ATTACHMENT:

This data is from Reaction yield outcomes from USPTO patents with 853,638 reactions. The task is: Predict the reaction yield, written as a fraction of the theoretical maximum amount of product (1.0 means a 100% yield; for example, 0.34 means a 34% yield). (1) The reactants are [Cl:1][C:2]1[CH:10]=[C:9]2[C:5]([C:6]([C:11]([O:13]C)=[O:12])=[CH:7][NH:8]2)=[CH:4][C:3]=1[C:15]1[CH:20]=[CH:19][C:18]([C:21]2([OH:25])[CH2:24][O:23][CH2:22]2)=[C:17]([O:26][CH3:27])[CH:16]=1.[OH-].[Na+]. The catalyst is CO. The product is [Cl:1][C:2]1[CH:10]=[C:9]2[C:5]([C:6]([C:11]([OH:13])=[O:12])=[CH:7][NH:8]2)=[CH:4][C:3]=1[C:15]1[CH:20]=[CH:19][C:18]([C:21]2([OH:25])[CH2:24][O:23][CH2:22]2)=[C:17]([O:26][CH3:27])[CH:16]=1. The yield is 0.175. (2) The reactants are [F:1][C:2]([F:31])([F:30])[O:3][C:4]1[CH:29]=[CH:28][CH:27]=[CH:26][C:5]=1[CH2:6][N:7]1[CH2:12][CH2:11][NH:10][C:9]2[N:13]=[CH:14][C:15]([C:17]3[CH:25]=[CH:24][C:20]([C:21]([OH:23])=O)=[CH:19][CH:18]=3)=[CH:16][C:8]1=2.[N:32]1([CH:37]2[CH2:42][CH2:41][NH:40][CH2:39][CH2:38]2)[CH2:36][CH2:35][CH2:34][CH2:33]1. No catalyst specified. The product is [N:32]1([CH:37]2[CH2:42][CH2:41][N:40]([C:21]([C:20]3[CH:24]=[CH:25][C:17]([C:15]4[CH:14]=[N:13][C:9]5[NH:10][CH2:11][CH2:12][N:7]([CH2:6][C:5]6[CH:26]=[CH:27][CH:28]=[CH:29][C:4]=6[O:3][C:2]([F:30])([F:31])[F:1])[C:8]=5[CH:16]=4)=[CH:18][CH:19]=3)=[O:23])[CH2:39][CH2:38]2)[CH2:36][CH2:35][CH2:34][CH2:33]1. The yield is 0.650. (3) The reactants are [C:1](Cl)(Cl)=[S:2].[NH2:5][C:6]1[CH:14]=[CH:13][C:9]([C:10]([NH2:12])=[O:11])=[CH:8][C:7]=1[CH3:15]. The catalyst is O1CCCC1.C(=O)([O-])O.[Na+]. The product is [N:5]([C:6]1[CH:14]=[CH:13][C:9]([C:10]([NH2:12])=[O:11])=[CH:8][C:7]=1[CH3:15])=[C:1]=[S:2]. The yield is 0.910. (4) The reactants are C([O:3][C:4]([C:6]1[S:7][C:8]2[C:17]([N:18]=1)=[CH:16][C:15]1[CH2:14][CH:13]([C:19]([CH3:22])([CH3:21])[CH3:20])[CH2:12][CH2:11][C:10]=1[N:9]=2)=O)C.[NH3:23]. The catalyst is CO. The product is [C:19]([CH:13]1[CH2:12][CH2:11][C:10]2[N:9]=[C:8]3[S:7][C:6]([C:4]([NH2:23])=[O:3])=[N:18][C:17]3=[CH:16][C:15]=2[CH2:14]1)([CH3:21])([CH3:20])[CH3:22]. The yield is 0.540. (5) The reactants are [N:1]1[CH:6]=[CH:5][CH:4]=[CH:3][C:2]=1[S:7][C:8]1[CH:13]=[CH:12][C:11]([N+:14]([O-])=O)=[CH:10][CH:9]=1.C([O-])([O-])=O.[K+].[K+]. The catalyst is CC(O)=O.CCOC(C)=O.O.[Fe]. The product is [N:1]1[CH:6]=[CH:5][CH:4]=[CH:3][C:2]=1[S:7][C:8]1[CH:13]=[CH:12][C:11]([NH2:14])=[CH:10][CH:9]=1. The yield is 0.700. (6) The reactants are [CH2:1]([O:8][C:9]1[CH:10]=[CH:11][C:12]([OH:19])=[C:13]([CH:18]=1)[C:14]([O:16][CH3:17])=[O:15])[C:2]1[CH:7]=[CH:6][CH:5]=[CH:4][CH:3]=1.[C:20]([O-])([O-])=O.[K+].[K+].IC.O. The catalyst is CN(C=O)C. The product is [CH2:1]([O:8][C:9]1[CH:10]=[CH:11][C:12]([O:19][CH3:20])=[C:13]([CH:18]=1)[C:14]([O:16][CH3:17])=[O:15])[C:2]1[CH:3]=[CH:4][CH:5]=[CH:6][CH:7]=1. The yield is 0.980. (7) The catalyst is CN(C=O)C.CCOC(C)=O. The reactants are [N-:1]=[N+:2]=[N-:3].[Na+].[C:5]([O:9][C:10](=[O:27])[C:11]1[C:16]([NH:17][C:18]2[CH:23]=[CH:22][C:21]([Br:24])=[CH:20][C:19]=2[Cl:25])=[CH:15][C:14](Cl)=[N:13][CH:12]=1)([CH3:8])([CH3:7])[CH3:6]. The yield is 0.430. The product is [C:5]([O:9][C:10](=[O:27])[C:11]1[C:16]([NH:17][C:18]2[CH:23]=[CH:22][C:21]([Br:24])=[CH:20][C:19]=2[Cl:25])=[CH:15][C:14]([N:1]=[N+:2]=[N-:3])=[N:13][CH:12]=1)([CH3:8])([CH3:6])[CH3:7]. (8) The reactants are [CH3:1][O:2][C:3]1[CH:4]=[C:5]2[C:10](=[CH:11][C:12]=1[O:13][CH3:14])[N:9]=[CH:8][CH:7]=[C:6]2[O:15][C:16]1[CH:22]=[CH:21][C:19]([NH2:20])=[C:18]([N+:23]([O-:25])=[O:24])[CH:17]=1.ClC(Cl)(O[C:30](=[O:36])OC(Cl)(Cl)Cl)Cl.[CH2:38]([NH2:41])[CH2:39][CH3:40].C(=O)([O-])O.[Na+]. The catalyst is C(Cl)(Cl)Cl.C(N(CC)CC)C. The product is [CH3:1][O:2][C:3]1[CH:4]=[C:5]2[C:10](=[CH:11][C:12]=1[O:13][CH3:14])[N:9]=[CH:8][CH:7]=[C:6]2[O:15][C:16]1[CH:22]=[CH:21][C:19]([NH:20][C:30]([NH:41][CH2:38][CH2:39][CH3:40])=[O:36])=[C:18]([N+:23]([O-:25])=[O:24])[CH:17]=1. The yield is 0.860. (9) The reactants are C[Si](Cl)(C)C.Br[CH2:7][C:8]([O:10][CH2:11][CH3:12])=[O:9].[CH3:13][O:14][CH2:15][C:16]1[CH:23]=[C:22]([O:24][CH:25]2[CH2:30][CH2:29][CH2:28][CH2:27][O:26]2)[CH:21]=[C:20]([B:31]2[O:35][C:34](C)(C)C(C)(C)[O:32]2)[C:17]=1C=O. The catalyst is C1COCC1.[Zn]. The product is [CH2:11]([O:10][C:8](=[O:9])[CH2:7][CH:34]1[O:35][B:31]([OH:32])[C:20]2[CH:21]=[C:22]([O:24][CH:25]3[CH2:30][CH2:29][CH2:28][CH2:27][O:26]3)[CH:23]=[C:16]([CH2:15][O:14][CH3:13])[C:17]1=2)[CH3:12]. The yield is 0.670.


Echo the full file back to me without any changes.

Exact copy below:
This data is from Reaction yield outcomes from USPTO patents with 853,638 reactions. The task is: Predict the reaction yield, written as a fraction of the theoretical maximum amount of product (1.0 means a 100% yield; for example, 0.34 means a 34% yield). (1) The reactants are [Cl:1][C:2]1[CH:10]=[C:9]2[C:5]([C:6]([C:11]([O:13]C)=[O:12])=[CH:7][NH:8]2)=[CH:4][C:3]=1[C:15]1[CH:20]=[CH:19][C:18]([C:21]2([OH:25])[CH2:24][O:23][CH2:22]2)=[C:17]([O:26][CH3:27])[CH:16]=1.[OH-].[Na+]. The catalyst is CO. The product is [Cl:1][C:2]1[CH:10]=[C:9]2[C:5]([C:6]([C:11]([OH:13])=[O:12])=[CH:7][NH:8]2)=[CH:4][C:3]=1[C:15]1[CH:20]=[CH:19][C:18]([C:21]2([OH:25])[CH2:24][O:23][CH2:22]2)=[C:17]([O:26][CH3:27])[CH:16]=1. The yield is 0.175. (2) The reactants are [F:1][C:2]([F:31])([F:30])[O:3][C:4]1[CH:29]=[CH:28][CH:27]=[CH:26][C:5]=1[CH2:6][N:7]1[CH2:12][CH2:11][NH:10][C:9]2[N:13]=[CH:14][C:15]([C:17]3[CH:25]=[CH:24][C:20]([C:21]([OH:23])=O)=[CH:19][CH:18]=3)=[CH:16][C:8]1=2.[N:32]1([CH:37]2[CH2:42][CH2:41][NH:40][CH2:39][CH2:38]2)[CH2:36][CH2:35][CH2:34][CH2:33]1. No catalyst specified. The product is [N:32]1([CH:37]2[CH2:42][CH2:41][N:40]([C:21]([C:20]3[CH:24]=[CH:25][C:17]([C:15]4[CH:14]=[N:13][C:9]5[NH:10][CH2:11][CH2:12][N:7]([CH2:6][C:5]6[CH:26]=[CH:27][CH:28]=[CH:29][C:4]=6[O:3][C:2]([F:30])([F:31])[F:1])[C:8]=5[CH:16]=4)=[CH:18][CH:19]=3)=[O:23])[CH2:39][CH2:38]2)[CH2:36][CH2:35][CH2:34][CH2:33]1. The yield is 0.650. (3) The reactants are [C:1](Cl)(Cl)=[S:2].[NH2:5][C:6]1[CH:14]=[CH:13][C:9]([C:10]([NH2:12])=[O:11])=[CH:8][C:7]=1[CH3:15]. The catalyst is O1CCCC1.C(=O)([O-])O.[Na+]. The product is [N:5]([C:6]1[CH:14]=[CH:13][C:9]([C:10]([NH2:12])=[O:11])=[CH:8][C:7]=1[CH3:15])=[C:1]=[S:2]. The yield is 0.910. (4) The reactants are C([O:3][C:4]([C:6]1[S:7][C:8]2[C:17]([N:18]=1)=[CH:16][C:15]1[CH2:14][CH:13]([C:19]([CH3:22])([CH3:21])[CH3:20])[CH2:12][CH2:11][C:10]=1[N:9]=2)=O)C.[NH3:23]. The catalyst is CO. The product is [C:19]([CH:13]1[CH2:12][CH2:11][C:10]2[N:9]=[C:8]3[S:7][C:6]([C:4]([NH2:23])=[O:3])=[N:18][C:17]3=[CH:16][C:15]=2[CH2:14]1)([CH3:21])([CH3:20])[CH3:22]. The yield is 0.540. (5) The reactants are [N:1]1[CH:6]=[CH:5][CH:4]=[CH:3][C:2]=1[S:7][C:8]1[CH:13]=[CH:12][C:11]([N+:14]([O-])=O)=[CH:10][CH:9]=1.C([O-])([O-])=O.[K+].[K+]. The catalyst is CC(O)=O.CCOC(C)=O.O.[Fe]. The product is [N:1]1[CH:6]=[CH:5][CH:4]=[CH:3][C:2]=1[S:7][C:8]1[CH:13]=[CH:12][C:11]([NH2:14])=[CH:10][CH:9]=1. The yield is 0.700. (6) The reactants are [CH2:1]([O:8][C:9]1[CH:10]=[CH:11][C:12]([OH:19])=[C:13]([CH:18]=1)[C:14]([O:16][CH3:17])=[O:15])[C:2]1[CH:7]=[CH:6][CH:5]=[CH:4][CH:3]=1.[C:20]([O-])([O-])=O.[K+].[K+].IC.O. The catalyst is CN(C=O)C. The product is [CH2:1]([O:8][C:9]1[CH:10]=[CH:11][C:12]([O:19][CH3:20])=[C:13]([CH:18]=1)[C:14]([O:16][CH3:17])=[O:15])[C:2]1[CH:3]=[CH:4][CH:5]=[CH:6][CH:7]=1. The yield is 0.980. (7) The catalyst is CN(C=O)C.CCOC(C)=O. The reactants are [N-:1]=[N+:2]=[N-:3].[Na+].[C:5]([O:9][C:10](=[O:27])[C:11]1[C:16]([NH:17][C:18]2[CH:23]=[CH:22][C:21]([Br:24])=[CH:20][C:19]=2[Cl:25])=[CH:15][C:14](Cl)=[N:13][CH:12]=1)([CH3:8])([CH3:7])[CH3:6]. The yield is 0.430. The product is [C:5]([O:9][C:10](=[O:27])[C:11]1[C:16]([NH:17][C:18]2[CH:23]=[CH:22][C:21]([Br:24])=[CH:20][C:19]=2[Cl:25])=[CH:15][C:14]([N:1]=[N+:2]=[N-:3])=[N:13][CH:12]=1)([CH3:8])([CH3:6])[CH3:7]. (8) The reactants are [CH3:1][O:2][C:3]1[CH:4]=[C:5]2[C:10](=[CH:11][C:12]=1[O:13][CH3:14])[N:9]=[CH:8][CH:7]=[C:6]2[O:15][C:16]1[CH:22]=[CH:21][C:19]([NH2:20])=[C:18]([N+:23]([O-:25])=[O:24])[CH:17]=1.ClC(Cl)(O[C:30](=[O:36])OC(Cl)(Cl)Cl)Cl.[CH2:38]([NH2:41])[CH2:39][CH3:40].C(=O)([O-])O.[Na+]. The catalyst is C(Cl)(Cl)Cl.C(N(CC)CC)C. The product is [CH3:1][O:2][C:3]1[CH:4]=[C:5]2[C:10](=[CH:11][C:12]=1[O:13][CH3:14])[N:9]=[CH:8][CH:7]=[C:6]2[O:15][C:16]1[CH:22]=[CH:21][C:19]([NH:20][C:30]([NH:41][CH2:38][CH2:39][CH3:40])=[O:36])=[C:18]([N+:23]([O-:25])=[O:24])[CH:17]=1. The yield is 0.860. (9) The reactants are C[Si](Cl)(C)C.Br[CH2:7][C:8]([O:10][CH2:11][CH3:12])=[O:9].[CH3:13][O:14][CH2:15][C:16]1[CH:23]=[C:22]([O:24][CH:25]2[CH2:30][CH2:29][CH2:28][CH2:27][O:26]2)[CH:21]=[C:20]([B:31]2[O:35][C:34](C)(C)C(C)(C)[O:32]2)[C:17]=1C=O. The catalyst is C1COCC1.[Zn]. The product is [CH2:11]([O:10][C:8](=[O:9])[CH2:7][CH:34]1[O:35][B:31]([OH:32])[C:20]2[CH:21]=[C:22]([O:24][CH:25]3[CH2:30][CH2:29][CH2:28][CH2:27][O:26]3)[CH:23]=[C:16]([CH2:15][O:14][CH3:13])[C:17]1=2)[CH3:12]. The yield is 0.670.